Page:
Michael P. Norton

State House News Service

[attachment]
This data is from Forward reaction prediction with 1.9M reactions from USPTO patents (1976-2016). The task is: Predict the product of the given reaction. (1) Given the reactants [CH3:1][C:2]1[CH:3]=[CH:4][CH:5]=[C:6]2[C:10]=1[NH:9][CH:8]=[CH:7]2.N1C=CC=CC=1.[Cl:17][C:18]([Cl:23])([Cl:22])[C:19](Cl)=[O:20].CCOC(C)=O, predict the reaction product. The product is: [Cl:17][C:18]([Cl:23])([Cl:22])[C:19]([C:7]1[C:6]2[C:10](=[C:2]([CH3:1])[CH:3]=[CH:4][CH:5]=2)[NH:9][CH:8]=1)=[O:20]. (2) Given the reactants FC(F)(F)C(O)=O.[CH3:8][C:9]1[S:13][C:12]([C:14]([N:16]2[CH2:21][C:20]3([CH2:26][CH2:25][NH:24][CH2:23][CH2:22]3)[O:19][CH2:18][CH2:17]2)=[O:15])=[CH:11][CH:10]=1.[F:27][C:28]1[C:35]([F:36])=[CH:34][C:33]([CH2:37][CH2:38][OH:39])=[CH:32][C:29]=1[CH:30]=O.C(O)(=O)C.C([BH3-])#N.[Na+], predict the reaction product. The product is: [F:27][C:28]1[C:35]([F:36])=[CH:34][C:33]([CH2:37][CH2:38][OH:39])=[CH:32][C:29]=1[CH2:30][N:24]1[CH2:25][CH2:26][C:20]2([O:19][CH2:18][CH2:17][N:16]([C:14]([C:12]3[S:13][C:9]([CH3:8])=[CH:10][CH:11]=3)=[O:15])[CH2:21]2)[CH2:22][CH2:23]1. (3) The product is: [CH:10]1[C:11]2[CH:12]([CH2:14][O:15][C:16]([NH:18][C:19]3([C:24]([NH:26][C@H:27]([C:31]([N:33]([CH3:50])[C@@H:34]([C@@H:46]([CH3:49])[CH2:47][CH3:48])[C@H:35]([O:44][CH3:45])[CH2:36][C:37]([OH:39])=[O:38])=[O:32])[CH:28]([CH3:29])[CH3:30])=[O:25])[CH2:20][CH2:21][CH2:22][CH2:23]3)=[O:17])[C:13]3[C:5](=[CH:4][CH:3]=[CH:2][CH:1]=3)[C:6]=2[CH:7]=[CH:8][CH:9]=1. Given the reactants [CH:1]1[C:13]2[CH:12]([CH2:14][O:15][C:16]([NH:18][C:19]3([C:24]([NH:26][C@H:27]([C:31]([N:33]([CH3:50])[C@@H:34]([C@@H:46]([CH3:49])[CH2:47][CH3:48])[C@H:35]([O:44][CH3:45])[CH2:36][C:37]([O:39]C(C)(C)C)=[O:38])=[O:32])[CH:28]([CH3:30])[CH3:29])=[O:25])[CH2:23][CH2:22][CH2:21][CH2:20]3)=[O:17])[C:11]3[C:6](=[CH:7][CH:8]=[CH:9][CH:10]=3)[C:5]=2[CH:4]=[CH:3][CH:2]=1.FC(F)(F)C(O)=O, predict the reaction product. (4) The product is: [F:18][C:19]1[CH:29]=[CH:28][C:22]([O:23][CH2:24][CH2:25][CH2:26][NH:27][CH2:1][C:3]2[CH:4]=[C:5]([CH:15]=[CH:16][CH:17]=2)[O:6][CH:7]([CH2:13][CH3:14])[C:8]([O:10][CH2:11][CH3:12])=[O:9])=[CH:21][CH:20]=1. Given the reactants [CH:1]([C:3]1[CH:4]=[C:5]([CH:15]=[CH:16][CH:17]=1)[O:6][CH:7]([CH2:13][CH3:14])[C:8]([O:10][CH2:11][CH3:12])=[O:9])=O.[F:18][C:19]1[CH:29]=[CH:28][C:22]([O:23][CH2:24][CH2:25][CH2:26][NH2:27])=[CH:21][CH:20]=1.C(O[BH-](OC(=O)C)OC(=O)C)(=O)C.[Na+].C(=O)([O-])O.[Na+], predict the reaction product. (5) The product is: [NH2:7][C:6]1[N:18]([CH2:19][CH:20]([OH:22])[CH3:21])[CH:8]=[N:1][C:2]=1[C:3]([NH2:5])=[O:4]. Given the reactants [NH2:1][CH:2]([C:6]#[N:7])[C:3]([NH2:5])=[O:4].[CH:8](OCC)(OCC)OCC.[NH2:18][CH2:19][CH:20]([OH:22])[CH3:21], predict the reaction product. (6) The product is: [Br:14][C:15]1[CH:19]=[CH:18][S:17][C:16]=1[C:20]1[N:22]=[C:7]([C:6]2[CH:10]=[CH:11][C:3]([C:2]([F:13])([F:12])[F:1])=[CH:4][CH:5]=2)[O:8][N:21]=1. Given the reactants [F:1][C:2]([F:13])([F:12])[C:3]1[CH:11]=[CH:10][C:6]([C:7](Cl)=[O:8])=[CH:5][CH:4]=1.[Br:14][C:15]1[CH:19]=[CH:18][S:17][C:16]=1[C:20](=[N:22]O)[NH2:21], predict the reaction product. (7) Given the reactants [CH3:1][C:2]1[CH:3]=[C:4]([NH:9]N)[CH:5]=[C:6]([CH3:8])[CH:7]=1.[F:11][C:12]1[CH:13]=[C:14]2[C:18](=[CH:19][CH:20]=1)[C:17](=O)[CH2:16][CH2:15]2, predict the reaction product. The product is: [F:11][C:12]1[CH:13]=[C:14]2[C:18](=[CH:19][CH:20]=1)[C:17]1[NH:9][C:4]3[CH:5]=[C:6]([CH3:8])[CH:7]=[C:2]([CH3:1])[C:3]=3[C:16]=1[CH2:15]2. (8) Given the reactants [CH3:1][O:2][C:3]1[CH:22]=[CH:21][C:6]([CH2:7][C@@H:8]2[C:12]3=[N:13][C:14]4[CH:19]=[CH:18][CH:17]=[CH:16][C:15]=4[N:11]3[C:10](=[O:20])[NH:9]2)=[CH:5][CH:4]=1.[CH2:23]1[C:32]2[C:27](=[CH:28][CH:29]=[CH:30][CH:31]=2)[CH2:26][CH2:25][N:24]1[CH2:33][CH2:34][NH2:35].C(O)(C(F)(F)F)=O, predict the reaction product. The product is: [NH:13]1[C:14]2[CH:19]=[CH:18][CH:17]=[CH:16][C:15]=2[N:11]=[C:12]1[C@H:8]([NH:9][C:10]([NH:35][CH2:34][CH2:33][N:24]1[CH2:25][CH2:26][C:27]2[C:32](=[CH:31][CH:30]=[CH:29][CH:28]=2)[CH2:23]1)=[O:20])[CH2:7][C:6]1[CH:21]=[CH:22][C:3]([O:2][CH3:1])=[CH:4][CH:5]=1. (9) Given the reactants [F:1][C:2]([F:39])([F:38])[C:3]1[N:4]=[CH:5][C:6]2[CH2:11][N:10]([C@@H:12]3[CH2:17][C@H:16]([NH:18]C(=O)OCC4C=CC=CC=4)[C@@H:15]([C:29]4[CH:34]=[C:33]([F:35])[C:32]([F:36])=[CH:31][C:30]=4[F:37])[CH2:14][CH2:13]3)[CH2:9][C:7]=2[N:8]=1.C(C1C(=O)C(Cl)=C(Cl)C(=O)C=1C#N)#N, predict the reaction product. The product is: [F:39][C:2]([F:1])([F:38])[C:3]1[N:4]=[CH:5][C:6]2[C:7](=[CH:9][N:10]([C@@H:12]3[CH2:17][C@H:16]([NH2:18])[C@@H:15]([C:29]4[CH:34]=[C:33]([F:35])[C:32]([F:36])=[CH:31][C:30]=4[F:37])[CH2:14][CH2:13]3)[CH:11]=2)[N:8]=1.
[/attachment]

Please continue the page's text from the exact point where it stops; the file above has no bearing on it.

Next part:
As the Senate gears up for a Thursday debate on the issue, proponents of legislation targeting “wage theft” by employers are launching an ad campaign designed to put pressure on Beacon Hill to pass a law by this summer addressing the problem. The ads, which will run on TV, radio, online and on billboards, will feature some of the more than 350,000 workers who, according to Community Labor United, are victims of stolen wages that advocates say totaled $700 million in 2017. “Our message to lawmakers is clear: wage theft is a crime. And it’s time to put a stop to it,” Isabel Gonzalez-Webster, director of capacity building at Community Labor United, said in a statement on Monday. The bill would give the attorney general’s office the ability to bring wage theft cases to court for civil damages and to issue stop-work orders that would remain in place until wage theft violations are corrected. Bill supporters say workers in the retail, food, construction and hospitality industries, in particular, have been victims of stolen wages.

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